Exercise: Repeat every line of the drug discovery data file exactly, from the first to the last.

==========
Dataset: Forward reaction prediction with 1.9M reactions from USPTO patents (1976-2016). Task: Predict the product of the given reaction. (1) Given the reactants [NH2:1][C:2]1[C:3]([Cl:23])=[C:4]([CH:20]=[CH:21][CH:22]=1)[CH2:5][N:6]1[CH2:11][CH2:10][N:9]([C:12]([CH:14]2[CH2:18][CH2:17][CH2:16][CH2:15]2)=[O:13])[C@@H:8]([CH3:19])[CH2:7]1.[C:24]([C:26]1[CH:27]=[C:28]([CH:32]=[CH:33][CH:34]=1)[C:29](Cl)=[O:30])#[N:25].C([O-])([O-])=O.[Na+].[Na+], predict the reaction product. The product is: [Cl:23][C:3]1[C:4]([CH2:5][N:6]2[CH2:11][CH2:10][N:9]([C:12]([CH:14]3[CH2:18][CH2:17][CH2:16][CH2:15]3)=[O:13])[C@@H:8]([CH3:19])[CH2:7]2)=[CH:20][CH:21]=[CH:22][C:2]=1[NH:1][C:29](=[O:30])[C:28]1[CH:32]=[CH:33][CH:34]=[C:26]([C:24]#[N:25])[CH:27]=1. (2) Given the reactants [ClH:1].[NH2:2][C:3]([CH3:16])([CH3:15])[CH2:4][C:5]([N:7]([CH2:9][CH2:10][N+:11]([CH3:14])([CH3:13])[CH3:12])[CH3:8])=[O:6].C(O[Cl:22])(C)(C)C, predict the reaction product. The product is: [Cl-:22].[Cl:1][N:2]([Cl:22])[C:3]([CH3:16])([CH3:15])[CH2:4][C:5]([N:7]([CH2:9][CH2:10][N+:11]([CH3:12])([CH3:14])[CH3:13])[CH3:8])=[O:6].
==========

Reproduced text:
Dataset: Forward reaction prediction with 1.9M reactions from USPTO patents (1976-2016). Task: Predict the product of the given reaction. (1) Given the reactants [NH2:1][C:2]1[C:3]([Cl:23])=[C:4]([CH:20]=[CH:21][CH:22]=1)[CH2:5][N:6]1[CH2:11][CH2:10][N:9]([C:12]([CH:14]2[CH2:18][CH2:17][CH2:16][CH2:15]2)=[O:13])[C@@H:8]([CH3:19])[CH2:7]1.[C:24]([C:26]1[CH:27]=[C:28]([CH:32]=[CH:33][CH:34]=1)[C:29](Cl)=[O:30])#[N:25].C([O-])([O-])=O.[Na+].[Na+], predict the reaction product. The product is: [Cl:23][C:3]1[C:4]([CH2:5][N:6]2[CH2:11][CH2:10][N:9]([C:12]([CH:14]3[CH2:18][CH2:17][CH2:16][CH2:15]3)=[O:13])[C@@H:8]([CH3:19])[CH2:7]2)=[CH:20][CH:21]=[CH:22][C:2]=1[NH:1][C:29](=[O:30])[C:28]1[CH:32]=[CH:33][CH:34]=[C:26]([C:24]#[N:25])[CH:27]=1. (2) Given the reactants [ClH:1].[NH2:2][C:3]([CH3:16])([CH3:15])[CH2:4][C:5]([N:7]([CH2:9][CH2:10][N+:11]([CH3:14])([CH3:13])[CH3:12])[CH3:8])=[O:6].C(O[Cl:22])(C)(C)C, predict the reaction product. The product is: [Cl-:22].[Cl:1][N:2]([Cl:22])[C:3]([CH3:16])([CH3:15])[CH2:4][C:5]([N:7]([CH2:9][CH2:10][N+:11]([CH3:12])([CH3:14])[CH3:13])[CH3:8])=[O:6].